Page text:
Discrimination Cannot be Justified on Grounds of Cost Alone
An employer who timed a redundancy dismissal notice to ensure an employee did not become entitled to an enhanced pension, did not discriminate on grounds of age. Whilst discrimination cannot be justified “solely” on grounds of cost, cost factors can form part of the justification.
In Woodcock v Cumbria Primary Care Trust, W was informed that he was at risk of redundancy in September 2006, after he failed to secure a new chief executive role in a reorganisation of the Trust announced in 2005. He was entitled to receive 12 months’ notice. The Trust delayed giving notice in the expectation that W would find an alternative role with the Trust. This did not happen and by March 2007 it realised it needed to give notice before W’s 49th birthday on 17 June in order to avoid him becoming entitled to an enhanced pension at an additional cost to the Trust of £500,000. A redundancy consultation meeting was arranged for 10 April but W was unable to attend and difficulties in identifying a mutually convenient date meant that the meeting could not be rearranged until 6 June. The Trust considered that W was delaying matters and decided to give notice of termination on 23 May 2007, and before the meeting, in order to protect the Trust’s position and taxpayers’ money. W claimed age discrimination.
The employment tribunal found that the decision to give notice on 23 May, before the consultation meeting, was less favourable treatment on grounds of age but was justified and so not unlawful. The Trust’s aim of bringing about W’s dismissal for redundancy without incurring the additional cost consequent on him reaching age 50 was a legitimate one, and dismissal without consultation was a proportionate means of achieving it. The EAT upheld the tribunal decision and W appealed to the Court of Appeal.
Before the CA, W argued that the Trust could not justify its treatment of him as its justification was based purely on cost grounds and this was not permissible. The CA accepted that employers seeking to justify discrimination cannot rely “solely” on cost considerations, but concluded that, on the unusual facts of this case, this was not what the Trust had done. W's dismissal notice had not been served with the sole aim of saving money, but to give effect to the Trust’s genuine decision to terminate his employment on grounds of redundancy. This was a perfectly legitimate aim and it did not cease to be legitimate just because it was achieved in a manner designed to save cost. By 2007, W did not have any right, entitlement or expectation of remaining employed until age 50 and had he done so he would have received a pure “windfall”.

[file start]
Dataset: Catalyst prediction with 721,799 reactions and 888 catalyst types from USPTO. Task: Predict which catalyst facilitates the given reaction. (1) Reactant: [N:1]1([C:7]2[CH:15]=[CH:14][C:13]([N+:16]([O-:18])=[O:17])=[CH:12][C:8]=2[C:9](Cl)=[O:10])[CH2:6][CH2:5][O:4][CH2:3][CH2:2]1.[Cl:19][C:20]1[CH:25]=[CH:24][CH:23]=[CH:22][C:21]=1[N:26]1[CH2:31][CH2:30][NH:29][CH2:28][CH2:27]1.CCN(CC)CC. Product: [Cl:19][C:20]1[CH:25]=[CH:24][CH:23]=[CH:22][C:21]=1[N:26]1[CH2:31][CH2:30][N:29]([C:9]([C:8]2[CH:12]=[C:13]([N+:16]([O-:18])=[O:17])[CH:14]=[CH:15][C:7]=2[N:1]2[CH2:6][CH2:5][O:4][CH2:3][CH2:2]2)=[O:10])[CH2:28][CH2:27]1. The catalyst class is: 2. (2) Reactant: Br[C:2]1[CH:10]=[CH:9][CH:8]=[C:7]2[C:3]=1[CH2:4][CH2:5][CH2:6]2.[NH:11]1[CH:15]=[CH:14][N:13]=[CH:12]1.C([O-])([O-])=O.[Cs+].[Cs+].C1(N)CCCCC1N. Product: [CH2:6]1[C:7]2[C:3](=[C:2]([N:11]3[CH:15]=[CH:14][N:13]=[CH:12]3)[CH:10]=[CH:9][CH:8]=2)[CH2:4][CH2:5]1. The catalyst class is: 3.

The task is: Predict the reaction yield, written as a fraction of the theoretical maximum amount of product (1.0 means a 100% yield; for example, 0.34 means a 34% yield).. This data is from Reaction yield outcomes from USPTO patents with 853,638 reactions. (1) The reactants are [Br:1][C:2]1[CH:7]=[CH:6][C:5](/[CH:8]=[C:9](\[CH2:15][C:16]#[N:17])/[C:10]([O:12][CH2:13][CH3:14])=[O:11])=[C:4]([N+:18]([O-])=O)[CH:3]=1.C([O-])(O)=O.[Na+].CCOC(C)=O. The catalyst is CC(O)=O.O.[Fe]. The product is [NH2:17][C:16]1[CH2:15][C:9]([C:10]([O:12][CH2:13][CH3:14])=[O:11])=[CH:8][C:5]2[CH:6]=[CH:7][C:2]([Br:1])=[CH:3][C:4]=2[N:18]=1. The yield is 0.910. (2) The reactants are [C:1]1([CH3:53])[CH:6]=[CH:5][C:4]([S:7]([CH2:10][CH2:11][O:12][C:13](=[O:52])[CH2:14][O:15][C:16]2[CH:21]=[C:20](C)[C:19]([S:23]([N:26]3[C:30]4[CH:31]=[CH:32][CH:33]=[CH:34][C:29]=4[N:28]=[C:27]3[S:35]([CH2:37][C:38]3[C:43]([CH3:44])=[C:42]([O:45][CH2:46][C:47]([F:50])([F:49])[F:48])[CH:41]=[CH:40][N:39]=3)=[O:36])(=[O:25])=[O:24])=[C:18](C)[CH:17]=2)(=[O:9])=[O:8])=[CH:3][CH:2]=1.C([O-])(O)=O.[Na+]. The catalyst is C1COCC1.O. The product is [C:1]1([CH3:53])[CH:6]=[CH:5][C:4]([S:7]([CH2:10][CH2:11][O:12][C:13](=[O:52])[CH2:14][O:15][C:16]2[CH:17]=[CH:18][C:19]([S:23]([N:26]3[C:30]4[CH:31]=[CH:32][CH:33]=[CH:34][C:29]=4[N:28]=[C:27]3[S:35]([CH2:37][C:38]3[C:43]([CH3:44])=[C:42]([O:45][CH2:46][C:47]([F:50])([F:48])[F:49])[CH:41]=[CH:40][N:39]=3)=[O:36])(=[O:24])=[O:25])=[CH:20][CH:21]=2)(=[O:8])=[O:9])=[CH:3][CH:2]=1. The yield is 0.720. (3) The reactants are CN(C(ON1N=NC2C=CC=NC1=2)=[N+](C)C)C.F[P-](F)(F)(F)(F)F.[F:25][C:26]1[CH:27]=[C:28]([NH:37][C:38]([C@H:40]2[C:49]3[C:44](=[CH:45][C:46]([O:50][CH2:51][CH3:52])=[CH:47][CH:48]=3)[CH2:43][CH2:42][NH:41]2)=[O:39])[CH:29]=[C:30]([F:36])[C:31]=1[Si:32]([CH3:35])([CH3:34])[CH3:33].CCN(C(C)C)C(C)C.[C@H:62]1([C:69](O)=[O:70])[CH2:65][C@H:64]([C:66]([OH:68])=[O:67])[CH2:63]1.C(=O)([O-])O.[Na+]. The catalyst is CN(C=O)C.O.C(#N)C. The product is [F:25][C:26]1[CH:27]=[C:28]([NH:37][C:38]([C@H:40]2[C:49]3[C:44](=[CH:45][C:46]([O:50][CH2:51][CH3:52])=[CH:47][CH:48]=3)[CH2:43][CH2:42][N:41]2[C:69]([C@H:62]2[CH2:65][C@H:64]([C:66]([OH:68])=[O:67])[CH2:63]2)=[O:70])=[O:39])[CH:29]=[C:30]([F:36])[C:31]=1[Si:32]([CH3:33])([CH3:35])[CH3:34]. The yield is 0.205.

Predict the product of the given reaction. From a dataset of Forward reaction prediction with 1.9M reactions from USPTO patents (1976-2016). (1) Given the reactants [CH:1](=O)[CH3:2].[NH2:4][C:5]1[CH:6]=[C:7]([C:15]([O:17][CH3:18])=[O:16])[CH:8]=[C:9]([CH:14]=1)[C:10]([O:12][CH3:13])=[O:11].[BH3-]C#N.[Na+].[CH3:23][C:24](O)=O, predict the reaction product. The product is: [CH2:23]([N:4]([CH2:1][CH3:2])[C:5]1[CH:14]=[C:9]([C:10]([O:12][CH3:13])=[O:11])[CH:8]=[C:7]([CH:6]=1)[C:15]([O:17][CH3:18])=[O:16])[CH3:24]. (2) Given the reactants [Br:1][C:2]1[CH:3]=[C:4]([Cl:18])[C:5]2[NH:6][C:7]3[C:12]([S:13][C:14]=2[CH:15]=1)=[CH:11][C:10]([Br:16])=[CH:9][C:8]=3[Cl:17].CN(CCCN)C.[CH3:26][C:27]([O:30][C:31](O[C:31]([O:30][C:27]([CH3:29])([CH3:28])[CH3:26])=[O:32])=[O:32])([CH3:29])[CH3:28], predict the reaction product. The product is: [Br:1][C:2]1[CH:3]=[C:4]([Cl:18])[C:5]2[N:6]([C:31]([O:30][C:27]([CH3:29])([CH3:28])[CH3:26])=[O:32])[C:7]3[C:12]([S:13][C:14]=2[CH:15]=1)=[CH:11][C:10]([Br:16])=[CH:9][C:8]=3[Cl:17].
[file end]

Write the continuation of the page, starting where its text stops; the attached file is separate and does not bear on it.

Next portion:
The CA also agreed with the employment tribunal that on the “very particular” facts of the case, giving notice of dismissal for redundancy before the consultation meeting was a proportionate means of achieving its legitimate aim. The Trust had been entitled, and had decided, to terminate W’s employment for redundancy in advance of his 50th birthday. Implementation of that decision had been delayed though no fault of its own but through a chapter of accidents. Whilst the “corner-cutting” of giving notice before the consultation meeting in theory deprived W of an opportunity, in fact it deprived him of nothing of value because the tribunal found that consultation would have achieved nothing.
Although the decision in this case was based on its own particular facts, the Court of Appeal did accept that ECJ case law precludes an employer from relying on cost alone as a justification for discriminatory treatment. This means that employers will always need to look for another factor as well as cost, but it is clear from this decision that cost can be a significant factor.
The CA agreed that the Trust’s justification defence was not based on cost alone and its decision to dismiss prior to consultation was proportionate. W had already had a far longer period before notice was given than he was entitled to expect (an extension of almost a year), he had had the “substance of a consultation process” about alternative employment though discussions with the chief executive, it was only a chapter of accidents that deferred the consultation meeting to a point where he was nearing his 49th birthday, there was no alternative employment available and the meeting on 6 June would not therefore have prevented dismissal. In any event, if there was still a chance of alternative employment, the 12 month notice period gave plenty of opportunity for it to be explored.
Other employers seeking to justify discrimination may not be able to point to such factors and should not assume that dismissal in similar circumstances will always be lawful.
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